All in all, they worked for two days, and we stayed two nights with our guests. The Minokids had a blast playing with the Hilo house-owners young ones- apparently they really wanted to meet more families as the homeschool group in Hilo town itself was a bit sparse. The mom made the kids corned beef and spinach/kale on rice (never heard of it myself, might've been a Philipino thing) and the dad set up the Raspberry Pi arcade machine for them to game on. I told the dad (who happened to have a computer programming degree like me) that if I ever hired on for Neofeud 2 or other Silver Spook Games projects, that I'd keep him on speed dial.
That's pretty much how stuff seems to work around these parts. They call East Hawaii "The Wild West", but really it's more like, "The Human West", in the sense that everything happens on a person-to-person and community scale. There's no giant government or corporate entity mediating all your relationships. There is some, mostly in the 'bigger' town, but it's limited. People help each other out, and when they need help, they get it. If you're a dick, then people are a dick to you. That seems to be why a lot of folks who try to make it here end up quitting. Cause they think they're in corporate, suburban America, where they can just lawyer up or call the cops on the neighbor's noise or dog or unpermitted structure and make people disappear. On Oahu, you could do that. But on the Big Island, you have to deal straight with the folks around you, for better or for worse.
So the really, really good news is, we've finally got our place, like a bonafide house with four walls, a roof, sink, hot water (paloma heater / point of use), washing machine, Time-Warner high speed internet, all that good 21st century amenity stuff. It's crazy to think that if we hadn't sent up the smoke signals through Facebook when we had, we might've never gotten the place. Almost like the whole nerve-wracking soul-wrenching breakdown thing was meant to be, some kind of synchronicity. We can chalk it up to dumb luck, but around here we've got a lot of woo-woo astral plane types who are in an alternate timestream of the 60's, and they would say it was the cosmic energy of the universe righting itself. The yin, equalizing the yang. Tekaa, doused by Tefitti.
Spiritual psychedelics and tangential political diatribes aside, the voyage of the (now functional) Princess Ka'iulani's Revenge II continues.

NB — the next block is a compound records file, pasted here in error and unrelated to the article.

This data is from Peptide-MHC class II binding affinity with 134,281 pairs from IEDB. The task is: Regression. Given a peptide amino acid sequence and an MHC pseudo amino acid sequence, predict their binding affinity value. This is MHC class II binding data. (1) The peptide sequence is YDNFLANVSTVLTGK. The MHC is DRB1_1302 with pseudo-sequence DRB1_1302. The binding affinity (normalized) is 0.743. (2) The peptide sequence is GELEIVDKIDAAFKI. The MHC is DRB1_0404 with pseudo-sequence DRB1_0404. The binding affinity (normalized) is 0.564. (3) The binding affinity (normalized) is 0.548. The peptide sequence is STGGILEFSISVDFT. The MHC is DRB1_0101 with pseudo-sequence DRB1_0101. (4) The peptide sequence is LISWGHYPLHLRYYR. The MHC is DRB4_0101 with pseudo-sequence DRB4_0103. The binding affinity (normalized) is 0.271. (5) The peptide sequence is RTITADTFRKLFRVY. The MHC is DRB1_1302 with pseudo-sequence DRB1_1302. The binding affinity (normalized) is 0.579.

Monday, March 27, 2017
Adventure Gamers: http://www.adventuregamers.com/news/view/32466
The... Gooder News. :D
To make the poor ol' blog feel a little less like the fusty interior of a 1991 Toyota Corolla, left idle in a garage for decades, I'm going to be adding a sort of journal of myself, my wife, and our three and five year old's big move to the Big Island of Hawaii.
GR/Green Robot = my wife,
"Minokids" = the kids,
"Minobot family" = the family
"Princess Ka'iulani's Revenge" = our voyaging vessel, our Millenium Falcon.
Chronicles of the Princess Ka'iulani's Revenge
So the Minobot clan is now Moana-style voyaging out on the road on the Big Island of Hawaii, and so far so good! We've camped at two different spots, one with an awesome black-sand beach with nice old hippy surfers and Duke Kahanamoku-looking longboarders riding waves at dawn patrol. The town right up the street is filled with organic farmers, and tye-dye and dreadlocks in pretty much the norm. They have a gigantic park that is nicer than anything I've ever seen on Oahu, and all the parent's are super chill and friendly, not hovering over their single-child, throwing Disney toys at them, and getting all snooty, which is great. Everyone looks way, WAY happier here, and the guy I bought the car from ofered to pay my gas, by me a slurpee, AND wanted to come visit us camping. He told me his whole life story about working at crap mechanic shops and getting into not-so-good crowds on Oahu (missing teeth, I know the drug that was). But now he's got five kids and a place! he actually moved from the same ghetto area as we did to the Big Island too.
I told him about our plan to use some savings and go the zero-mortgage route (get land, get septic, build shack, build house) to home ownership and he was like,
"Ho, brah, I can't tell you how many times I stay went get ten grand in my pocket," as he fiddled with a tattoo of the island chain, interwoven with 'mana' triangle stripes. Next to it something that might've been a cryp symbol.
"So what happened?" I asked.
"I went spend'em on souped-up Hondas! So now we still renting. Shit," he said.
"Hey, at least it was fun!"
"Tru dat brah! Tru dat!" He laughed.
He could've been one of my at-risk youth students back in my accelerated-diploma class on Honolulu. The rent on his place is about 1/10 what it would be on the big city isle.